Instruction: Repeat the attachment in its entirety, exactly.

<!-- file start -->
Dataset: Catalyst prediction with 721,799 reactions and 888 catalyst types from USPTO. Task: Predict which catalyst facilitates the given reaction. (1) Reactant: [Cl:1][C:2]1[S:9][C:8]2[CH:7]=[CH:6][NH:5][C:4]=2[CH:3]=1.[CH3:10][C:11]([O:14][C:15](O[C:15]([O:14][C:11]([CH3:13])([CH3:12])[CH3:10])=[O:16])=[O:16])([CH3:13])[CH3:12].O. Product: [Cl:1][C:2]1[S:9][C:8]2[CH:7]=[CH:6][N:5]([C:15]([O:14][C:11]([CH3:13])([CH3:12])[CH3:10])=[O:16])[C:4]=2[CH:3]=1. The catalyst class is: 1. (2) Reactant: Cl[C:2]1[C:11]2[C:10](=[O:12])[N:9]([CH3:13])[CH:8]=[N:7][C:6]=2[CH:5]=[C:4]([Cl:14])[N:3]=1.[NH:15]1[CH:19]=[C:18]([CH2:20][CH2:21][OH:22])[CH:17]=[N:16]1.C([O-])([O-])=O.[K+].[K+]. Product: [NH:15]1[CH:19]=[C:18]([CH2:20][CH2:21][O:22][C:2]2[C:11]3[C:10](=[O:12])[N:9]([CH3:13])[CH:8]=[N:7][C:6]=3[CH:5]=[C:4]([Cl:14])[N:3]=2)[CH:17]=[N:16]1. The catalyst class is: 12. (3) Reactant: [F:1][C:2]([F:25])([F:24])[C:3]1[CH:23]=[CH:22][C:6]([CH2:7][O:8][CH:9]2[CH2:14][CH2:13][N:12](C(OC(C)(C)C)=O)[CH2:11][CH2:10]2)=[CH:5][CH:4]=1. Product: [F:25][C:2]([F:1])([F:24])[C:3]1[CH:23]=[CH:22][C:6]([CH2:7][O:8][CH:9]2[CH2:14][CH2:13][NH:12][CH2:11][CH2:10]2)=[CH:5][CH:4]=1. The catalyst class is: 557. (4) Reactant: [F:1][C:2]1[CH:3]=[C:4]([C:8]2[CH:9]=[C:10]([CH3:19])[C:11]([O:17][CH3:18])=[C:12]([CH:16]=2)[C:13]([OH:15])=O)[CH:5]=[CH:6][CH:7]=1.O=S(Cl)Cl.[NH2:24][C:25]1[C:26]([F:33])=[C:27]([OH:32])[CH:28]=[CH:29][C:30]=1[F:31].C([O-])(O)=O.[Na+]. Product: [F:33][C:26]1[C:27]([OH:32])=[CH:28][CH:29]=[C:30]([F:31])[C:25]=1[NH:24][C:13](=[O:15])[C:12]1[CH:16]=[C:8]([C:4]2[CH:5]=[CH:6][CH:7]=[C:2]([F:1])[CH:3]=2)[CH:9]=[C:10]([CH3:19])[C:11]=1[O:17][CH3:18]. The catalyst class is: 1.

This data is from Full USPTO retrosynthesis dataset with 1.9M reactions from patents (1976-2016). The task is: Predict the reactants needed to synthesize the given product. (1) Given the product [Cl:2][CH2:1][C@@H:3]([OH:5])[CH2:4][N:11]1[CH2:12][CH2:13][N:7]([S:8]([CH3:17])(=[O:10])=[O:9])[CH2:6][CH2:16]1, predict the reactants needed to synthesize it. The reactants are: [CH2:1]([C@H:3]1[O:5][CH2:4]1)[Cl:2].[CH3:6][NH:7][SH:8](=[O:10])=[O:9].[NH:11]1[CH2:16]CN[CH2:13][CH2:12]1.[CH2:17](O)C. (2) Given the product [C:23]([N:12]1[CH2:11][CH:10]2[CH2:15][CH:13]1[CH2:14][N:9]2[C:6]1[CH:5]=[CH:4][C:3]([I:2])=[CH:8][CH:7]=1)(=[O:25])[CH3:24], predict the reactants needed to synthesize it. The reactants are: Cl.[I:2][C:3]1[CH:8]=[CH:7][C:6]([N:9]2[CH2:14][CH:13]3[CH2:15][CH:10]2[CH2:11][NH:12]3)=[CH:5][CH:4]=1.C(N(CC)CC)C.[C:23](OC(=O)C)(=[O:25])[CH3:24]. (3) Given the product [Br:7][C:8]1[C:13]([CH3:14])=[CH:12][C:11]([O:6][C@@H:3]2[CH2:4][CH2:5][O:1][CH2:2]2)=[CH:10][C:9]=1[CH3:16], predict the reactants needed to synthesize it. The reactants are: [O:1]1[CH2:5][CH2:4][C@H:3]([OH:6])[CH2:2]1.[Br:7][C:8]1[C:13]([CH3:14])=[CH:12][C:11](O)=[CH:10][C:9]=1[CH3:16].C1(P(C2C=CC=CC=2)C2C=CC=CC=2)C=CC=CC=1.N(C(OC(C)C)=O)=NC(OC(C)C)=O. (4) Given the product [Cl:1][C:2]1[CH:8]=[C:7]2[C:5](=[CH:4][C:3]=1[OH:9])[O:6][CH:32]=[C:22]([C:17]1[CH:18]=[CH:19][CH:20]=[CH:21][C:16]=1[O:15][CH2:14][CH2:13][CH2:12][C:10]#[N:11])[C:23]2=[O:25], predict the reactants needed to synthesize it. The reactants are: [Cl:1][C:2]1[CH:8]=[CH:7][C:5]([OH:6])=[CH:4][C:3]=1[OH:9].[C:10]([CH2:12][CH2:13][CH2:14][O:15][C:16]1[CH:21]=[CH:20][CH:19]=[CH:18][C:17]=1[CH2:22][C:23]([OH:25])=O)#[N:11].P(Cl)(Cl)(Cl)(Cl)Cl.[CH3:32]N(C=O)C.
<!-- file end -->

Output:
Dataset: Catalyst prediction with 721,799 reactions and 888 catalyst types from USPTO. Task: Predict which catalyst facilitates the given reaction. (1) Reactant: [Cl:1][C:2]1[S:9][C:8]2[CH:7]=[CH:6][NH:5][C:4]=2[CH:3]=1.[CH3:10][C:11]([O:14][C:15](O[C:15]([O:14][C:11]([CH3:13])([CH3:12])[CH3:10])=[O:16])=[O:16])([CH3:13])[CH3:12].O. Product: [Cl:1][C:2]1[S:9][C:8]2[CH:7]=[CH:6][N:5]([C:15]([O:14][C:11]([CH3:13])([CH3:12])[CH3:10])=[O:16])[C:4]=2[CH:3]=1. The catalyst class is: 1. (2) Reactant: Cl[C:2]1[C:11]2[C:10](=[O:12])[N:9]([CH3:13])[CH:8]=[N:7][C:6]=2[CH:5]=[C:4]([Cl:14])[N:3]=1.[NH:15]1[CH:19]=[C:18]([CH2:20][CH2:21][OH:22])[CH:17]=[N:16]1.C([O-])([O-])=O.[K+].[K+]. Product: [NH:15]1[CH:19]=[C:18]([CH2:20][CH2:21][O:22][C:2]2[C:11]3[C:10](=[O:12])[N:9]([CH3:13])[CH:8]=[N:7][C:6]=3[CH:5]=[C:4]([Cl:14])[N:3]=2)[CH:17]=[N:16]1. The catalyst class is: 12. (3) Reactant: [F:1][C:2]([F:25])([F:24])[C:3]1[CH:23]=[CH:22][C:6]([CH2:7][O:8][CH:9]2[CH2:14][CH2:13][N:12](C(OC(C)(C)C)=O)[CH2:11][CH2:10]2)=[CH:5][CH:4]=1. Product: [F:25][C:2]([F:1])([F:24])[C:3]1[CH:23]=[CH:22][C:6]([CH2:7][O:8][CH:9]2[CH2:14][CH2:13][NH:12][CH2:11][CH2:10]2)=[CH:5][CH:4]=1. The catalyst class is: 557. (4) Reactant: [F:1][C:2]1[CH:3]=[C:4]([C:8]2[CH:9]=[C:10]([CH3:19])[C:11]([O:17][CH3:18])=[C:12]([CH:16]=2)[C:13]([OH:15])=O)[CH:5]=[CH:6][CH:7]=1.O=S(Cl)Cl.[NH2:24][C:25]1[C:26]([F:33])=[C:27]([OH:32])[CH:28]=[CH:29][C:30]=1[F:31].C([O-])(O)=O.[Na+]. Product: [F:33][C:26]1[C:27]([OH:32])=[CH:28][CH:29]=[C:30]([F:31])[C:25]=1[NH:24][C:13](=[O:15])[C:12]1[CH:16]=[C:8]([C:4]2[CH:5]=[CH:6][CH:7]=[C:2]([F:1])[CH:3]=2)[CH:9]=[C:10]([CH3:19])[C:11]=1[O:17][CH3:18]. The catalyst class is: 1.

This data is from Full USPTO retrosynthesis dataset with 1.9M reactions from patents (1976-2016). The task is: Predict the reactants needed to synthesize the given product. (1) Given the product [Cl:2][CH2:1][C@@H:3]([OH:5])[CH2:4][N:11]1[CH2:12][CH2:13][N:7]([S:8]([CH3:17])(=[O:10])=[O:9])[CH2:6][CH2:16]1, predict the reactants needed to synthesize it. The reactants are: [CH2:1]([C@H:3]1[O:5][CH2:4]1)[Cl:2].[CH3:6][NH:7][SH:8](=[O:10])=[O:9].[NH:11]1[CH2:16]CN[CH2:13][CH2:12]1.[CH2:17](O)C. (2) Given the product [C:23]([N:12]1[CH2:11][CH:10]2[CH2:15][CH:13]1[CH2:14][N:9]2[C:6]1[CH:5]=[CH:4][C:3]([I:2])=[CH:8][CH:7]=1)(=[O:25])[CH3:24], predict the reactants needed to synthesize it. The reactants are: Cl.[I:2][C:3]1[CH:8]=[CH:7][C:6]([N:9]2[CH2:14][CH:13]3[CH2:15][CH:10]2[CH2:11][NH:12]3)=[CH:5][CH:4]=1.C(N(CC)CC)C.[C:23](OC(=O)C)(=[O:25])[CH3:24]. (3) Given the product [Br:7][C:8]1[C:13]([CH3:14])=[CH:12][C:11]([O:6][C@@H:3]2[CH2:4][CH2:5][O:1][CH2:2]2)=[CH:10][C:9]=1[CH3:16], predict the reactants needed to synthesize it. The reactants are: [O:1]1[CH2:5][CH2:4][C@H:3]([OH:6])[CH2:2]1.[Br:7][C:8]1[C:13]([CH3:14])=[CH:12][C:11](O)=[CH:10][C:9]=1[CH3:16].C1(P(C2C=CC=CC=2)C2C=CC=CC=2)C=CC=CC=1.N(C(OC(C)C)=O)=NC(OC(C)C)=O. (4) Given the product [Cl:1][C:2]1[CH:8]=[C:7]2[C:5](=[CH:4][C:3]=1[OH:9])[O:6][CH:32]=[C:22]([C:17]1[CH:18]=[CH:19][CH:20]=[CH:21][C:16]=1[O:15][CH2:14][CH2:13][CH2:12][C:10]#[N:11])[C:23]2=[O:25], predict the reactants needed to synthesize it. The reactants are: [Cl:1][C:2]1[CH:8]=[CH:7][C:5]([OH:6])=[CH:4][C:3]=1[OH:9].[C:10]([CH2:12][CH2:13][CH2:14][O:15][C:16]1[CH:21]=[CH:20][CH:19]=[CH:18][C:17]=1[CH2:22][C:23]([OH:25])=O)#[N:11].P(Cl)(Cl)(Cl)(Cl)Cl.[CH3:32]N(C=O)C.